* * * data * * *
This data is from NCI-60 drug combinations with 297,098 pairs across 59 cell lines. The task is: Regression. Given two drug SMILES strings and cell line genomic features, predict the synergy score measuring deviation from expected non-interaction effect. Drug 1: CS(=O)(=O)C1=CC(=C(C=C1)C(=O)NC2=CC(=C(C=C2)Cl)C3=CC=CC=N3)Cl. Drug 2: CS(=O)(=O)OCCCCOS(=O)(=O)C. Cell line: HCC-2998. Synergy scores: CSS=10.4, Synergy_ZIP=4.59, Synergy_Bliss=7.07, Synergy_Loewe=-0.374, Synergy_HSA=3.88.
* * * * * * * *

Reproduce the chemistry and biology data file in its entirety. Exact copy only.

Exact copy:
This data is from NCI-60 drug combinations with 297,098 pairs across 59 cell lines. The task is: Regression. Given two drug SMILES strings and cell line genomic features, predict the synergy score measuring deviation from expected non-interaction effect. Drug 1: CS(=O)(=O)C1=CC(=C(C=C1)C(=O)NC2=CC(=C(C=C2)Cl)C3=CC=CC=N3)Cl. Drug 2: CS(=O)(=O)OCCCCOS(=O)(=O)C. Cell line: HCC-2998. Synergy scores: CSS=10.4, Synergy_ZIP=4.59, Synergy_Bliss=7.07, Synergy_Loewe=-0.374, Synergy_HSA=3.88.